Sen. Kevin Cramer: Student Loan Forgiveness Would Boost Price of College

Susan Jones | August 24, 2022 | 6:30am EDT
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A protest sign at a Cancel Student Debt rally outside the US Department of Education in Washington, D.C., on April 4, 2022. (Photo by STEFANI REYNOLDS/AFP via Getty Images)
A protest sign at a Cancel Student Debt rally outside the US Department of Education in Washington, D.C., on April 4, 2022. (Photo by STEFANI REYNOLDS/AFP via Getty Images)

( - As President Joe Biden faces increasing pressure from leftists to forgive all or some part of student loan debt, many Republicans and some economists are warning against such a move.

Biden is expected to announce his plan today: After continuously extending COVID-era student loan repayments since becoming president, Biden is now expected to forgive $10,000 of debt for borrowers making less than $125,000 a year.

"The loan forgiveness suggestion is really, in my mind, would create so many perverse incentives," Sen. Kevin Cramer (R-N.D.) told "Mornings With Maria" on Tuesday.

Cramer mentioned increasing tuition costs:

"This is what an oversupply of money in a low demand market creates. It creates inflation. So, you -- right away, if you gave every kid in America $1,000 to go toward their next semester of college, the price of college goes up $1,000.

"What they ought to do, if they want to spend $10,000 per person on forgiving student loans, they ought to just buy several thousand copies of Dick Armey's memoirs or pay for a supply side economics course, and the whole country would be much, much better off than simply flooding this economy with more money, and then creating these perverse incentives.

"Because, already, Maria, if you look at the statistics of freshmen who don't finish college, but they take out student debt in order to experiment with college, if you start forgiving that first $10,000 for people, that just enhances this -- these reckless decisions.

"We have to have people making more thoughtful decisions, implying good economic principles, as well as their personal circumstances. And then, you have both fairness and you have a much, much more economically literate electorate."

Economist Larry Summers, who served as Bill Clinton's Treasury Secretary, has warned that student debt forgiveness will further stoke inflation:

In two tweets on Sunday, Summers wrote: "Every dollar spent on student loan relief is a dollar that could have gone to support those who don’t get the opportunity to go to college."

And: "I hope the Administration does not contribute to inflation macro economically by offering unreasonably generous student loan relief or micro economically by encouraging college tuition increases."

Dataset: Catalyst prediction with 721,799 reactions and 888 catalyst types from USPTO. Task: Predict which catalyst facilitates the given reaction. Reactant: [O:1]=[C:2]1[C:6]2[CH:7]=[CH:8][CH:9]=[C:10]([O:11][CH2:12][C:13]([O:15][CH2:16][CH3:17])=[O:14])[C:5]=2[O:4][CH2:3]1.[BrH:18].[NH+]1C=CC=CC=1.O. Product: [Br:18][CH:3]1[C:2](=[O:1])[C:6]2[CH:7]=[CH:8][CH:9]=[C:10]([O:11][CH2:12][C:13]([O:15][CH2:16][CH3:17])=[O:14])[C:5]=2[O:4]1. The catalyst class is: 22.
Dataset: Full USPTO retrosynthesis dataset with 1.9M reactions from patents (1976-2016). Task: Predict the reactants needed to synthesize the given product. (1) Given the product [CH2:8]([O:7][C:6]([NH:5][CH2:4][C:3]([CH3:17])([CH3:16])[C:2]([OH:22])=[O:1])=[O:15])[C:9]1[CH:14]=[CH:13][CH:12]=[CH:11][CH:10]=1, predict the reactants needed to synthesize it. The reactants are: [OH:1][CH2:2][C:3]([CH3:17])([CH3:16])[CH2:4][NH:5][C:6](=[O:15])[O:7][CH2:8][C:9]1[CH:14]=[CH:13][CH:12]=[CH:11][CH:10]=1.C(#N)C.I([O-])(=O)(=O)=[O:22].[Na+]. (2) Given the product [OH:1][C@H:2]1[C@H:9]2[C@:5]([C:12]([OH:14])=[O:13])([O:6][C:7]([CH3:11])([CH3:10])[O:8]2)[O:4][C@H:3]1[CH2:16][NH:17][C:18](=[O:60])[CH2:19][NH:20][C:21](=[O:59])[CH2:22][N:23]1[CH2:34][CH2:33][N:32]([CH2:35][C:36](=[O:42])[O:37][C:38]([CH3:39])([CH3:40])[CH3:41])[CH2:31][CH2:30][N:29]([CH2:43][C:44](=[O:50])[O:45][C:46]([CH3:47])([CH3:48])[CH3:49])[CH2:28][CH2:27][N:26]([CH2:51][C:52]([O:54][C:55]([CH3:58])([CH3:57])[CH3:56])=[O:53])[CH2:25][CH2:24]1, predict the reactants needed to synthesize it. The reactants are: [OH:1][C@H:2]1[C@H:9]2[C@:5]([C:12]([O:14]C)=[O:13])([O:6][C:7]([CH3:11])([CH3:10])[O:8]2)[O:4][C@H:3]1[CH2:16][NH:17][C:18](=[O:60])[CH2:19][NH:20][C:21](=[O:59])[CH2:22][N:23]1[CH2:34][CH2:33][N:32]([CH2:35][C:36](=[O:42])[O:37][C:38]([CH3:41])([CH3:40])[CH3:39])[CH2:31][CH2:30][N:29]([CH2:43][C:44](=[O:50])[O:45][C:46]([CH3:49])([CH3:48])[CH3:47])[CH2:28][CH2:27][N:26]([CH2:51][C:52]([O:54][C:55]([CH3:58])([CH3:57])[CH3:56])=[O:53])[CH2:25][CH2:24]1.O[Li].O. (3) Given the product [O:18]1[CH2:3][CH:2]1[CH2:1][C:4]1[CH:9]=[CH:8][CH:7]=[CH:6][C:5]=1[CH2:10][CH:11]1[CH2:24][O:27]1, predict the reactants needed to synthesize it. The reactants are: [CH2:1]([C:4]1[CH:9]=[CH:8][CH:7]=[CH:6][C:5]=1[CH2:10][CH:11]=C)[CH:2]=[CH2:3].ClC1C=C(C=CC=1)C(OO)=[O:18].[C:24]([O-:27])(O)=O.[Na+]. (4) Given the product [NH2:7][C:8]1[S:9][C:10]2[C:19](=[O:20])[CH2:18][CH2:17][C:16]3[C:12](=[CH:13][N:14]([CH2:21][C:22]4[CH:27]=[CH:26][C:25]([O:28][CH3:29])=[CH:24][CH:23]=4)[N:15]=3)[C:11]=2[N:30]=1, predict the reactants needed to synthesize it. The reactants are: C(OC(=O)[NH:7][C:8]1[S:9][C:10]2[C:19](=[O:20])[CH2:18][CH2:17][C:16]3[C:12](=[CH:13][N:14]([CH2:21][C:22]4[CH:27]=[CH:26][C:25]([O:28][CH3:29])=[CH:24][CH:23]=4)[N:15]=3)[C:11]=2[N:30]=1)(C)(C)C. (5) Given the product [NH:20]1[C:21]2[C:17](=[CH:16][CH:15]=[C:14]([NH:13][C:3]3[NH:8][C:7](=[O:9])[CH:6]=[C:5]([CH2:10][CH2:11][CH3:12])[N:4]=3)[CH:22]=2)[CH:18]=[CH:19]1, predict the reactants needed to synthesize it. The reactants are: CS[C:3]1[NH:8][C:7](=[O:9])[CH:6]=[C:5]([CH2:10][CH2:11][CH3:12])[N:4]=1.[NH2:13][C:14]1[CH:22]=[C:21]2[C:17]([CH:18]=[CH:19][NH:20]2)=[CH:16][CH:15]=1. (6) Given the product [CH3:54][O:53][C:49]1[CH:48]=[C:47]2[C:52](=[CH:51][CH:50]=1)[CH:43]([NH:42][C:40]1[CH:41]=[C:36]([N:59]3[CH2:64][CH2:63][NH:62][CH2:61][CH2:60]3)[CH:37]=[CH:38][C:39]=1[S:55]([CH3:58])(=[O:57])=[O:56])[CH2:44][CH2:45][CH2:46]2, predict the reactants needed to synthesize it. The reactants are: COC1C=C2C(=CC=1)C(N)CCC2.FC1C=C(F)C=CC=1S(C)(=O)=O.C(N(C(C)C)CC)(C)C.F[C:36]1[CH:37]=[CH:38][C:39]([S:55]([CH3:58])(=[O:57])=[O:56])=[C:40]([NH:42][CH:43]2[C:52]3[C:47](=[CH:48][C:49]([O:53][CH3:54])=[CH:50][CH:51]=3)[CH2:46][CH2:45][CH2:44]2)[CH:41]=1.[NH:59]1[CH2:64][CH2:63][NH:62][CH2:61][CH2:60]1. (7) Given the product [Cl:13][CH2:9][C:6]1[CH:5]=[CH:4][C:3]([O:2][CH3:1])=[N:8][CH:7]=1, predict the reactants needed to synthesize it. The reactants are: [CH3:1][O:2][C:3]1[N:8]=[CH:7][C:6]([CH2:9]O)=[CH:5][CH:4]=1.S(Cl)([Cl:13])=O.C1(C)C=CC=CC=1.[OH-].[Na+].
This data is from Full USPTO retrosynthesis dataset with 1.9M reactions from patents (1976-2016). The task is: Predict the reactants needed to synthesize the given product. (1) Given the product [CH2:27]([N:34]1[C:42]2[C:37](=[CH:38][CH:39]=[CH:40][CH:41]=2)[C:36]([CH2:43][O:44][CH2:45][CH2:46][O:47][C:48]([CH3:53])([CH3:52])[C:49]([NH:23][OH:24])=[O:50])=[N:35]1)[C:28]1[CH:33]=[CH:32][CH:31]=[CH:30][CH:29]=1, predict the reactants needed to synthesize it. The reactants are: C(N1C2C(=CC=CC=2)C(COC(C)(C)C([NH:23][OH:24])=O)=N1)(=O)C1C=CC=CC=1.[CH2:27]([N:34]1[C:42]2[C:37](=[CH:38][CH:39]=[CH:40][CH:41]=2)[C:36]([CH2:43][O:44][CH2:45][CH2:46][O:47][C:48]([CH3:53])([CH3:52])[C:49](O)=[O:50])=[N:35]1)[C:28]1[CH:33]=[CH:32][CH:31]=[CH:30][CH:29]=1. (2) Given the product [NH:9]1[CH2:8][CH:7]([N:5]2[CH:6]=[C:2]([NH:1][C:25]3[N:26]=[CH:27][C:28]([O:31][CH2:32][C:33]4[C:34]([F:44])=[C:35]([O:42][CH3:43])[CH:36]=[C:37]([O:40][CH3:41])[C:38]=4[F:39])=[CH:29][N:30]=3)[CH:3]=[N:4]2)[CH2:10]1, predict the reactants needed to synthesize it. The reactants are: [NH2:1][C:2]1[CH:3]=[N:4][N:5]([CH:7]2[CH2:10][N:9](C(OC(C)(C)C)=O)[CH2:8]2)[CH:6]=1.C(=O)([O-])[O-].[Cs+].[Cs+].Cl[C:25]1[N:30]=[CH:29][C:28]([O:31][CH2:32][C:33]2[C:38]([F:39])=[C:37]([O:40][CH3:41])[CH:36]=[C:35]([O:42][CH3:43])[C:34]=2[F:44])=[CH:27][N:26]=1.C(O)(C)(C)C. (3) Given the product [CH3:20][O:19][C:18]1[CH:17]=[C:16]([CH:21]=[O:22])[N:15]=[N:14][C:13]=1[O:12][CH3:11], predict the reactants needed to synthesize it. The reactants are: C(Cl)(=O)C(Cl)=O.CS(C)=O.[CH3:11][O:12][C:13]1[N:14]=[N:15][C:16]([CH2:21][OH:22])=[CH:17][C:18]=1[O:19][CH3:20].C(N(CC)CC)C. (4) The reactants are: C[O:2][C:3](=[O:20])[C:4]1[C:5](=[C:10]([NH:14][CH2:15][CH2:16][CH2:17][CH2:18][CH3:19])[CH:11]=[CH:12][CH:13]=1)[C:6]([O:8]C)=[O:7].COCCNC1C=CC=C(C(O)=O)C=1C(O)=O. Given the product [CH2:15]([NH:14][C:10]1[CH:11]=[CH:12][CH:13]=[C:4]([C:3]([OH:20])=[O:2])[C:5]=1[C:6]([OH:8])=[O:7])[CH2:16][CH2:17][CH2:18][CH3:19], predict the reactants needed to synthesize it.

But on Tuesday, Summers tweeted: "I think the best way to relieve student debt would be to allow it to be discharged in bankruptcy. I’d support this reform."

Republicans on the House Ways & Means Committee have presented a list of objections to Biden's anticipated student loan forgiveness plan:

"Americans are rightly concerned with Biden’s mass student loan giveaway as inflation rages," the Republicans said in the news release.

They say Biden’s mass student loan giveaway will worsen inflation:

-- Forgiving $10,000 of student loan debt per person does nothing to bring down inflation, and will only exacerbate the rising cost of higher education rather than address it.

-- Student loan debt forgiveness will create the expectation of future debt forgiveness and will incentivize students to borrow more not less.

-- The Administration’s student loan bailout will incentivize colleges and universities to raise prices, which exacerbates the problem of rising higher education costs.

-- Pursuing mass student loan forgiveness ignores the very problems most Americans are facing:

-- Workers and families are getting crushed by Biden-Flation – an average family is spending $6,000 more this year to pay for exactly what they bought the past year.

-- Even former Obama-Biden economic advisor Jason Furman has been critical, saying: “Student loan relief is not free. It would be paid for. Part of it would be paid for by the 87 percent of Americans who do not benefit but lose out from inflation. Part of it would be paid for by future spending cuts & tax increases—with uncertainty about who will bear those costs.”

-- Student loan forgiveness is a giveaway to highly educated college grads:

-- Rather than prioritizing inflation raging for Americans and Main Street businesses, President Biden’s student loan giveaway puts the economy on the back burner once again.

-- The plan overlooks Americans hurt most by Biden-Flation. Rising prices hit the poor and middle class and working women the hardest.

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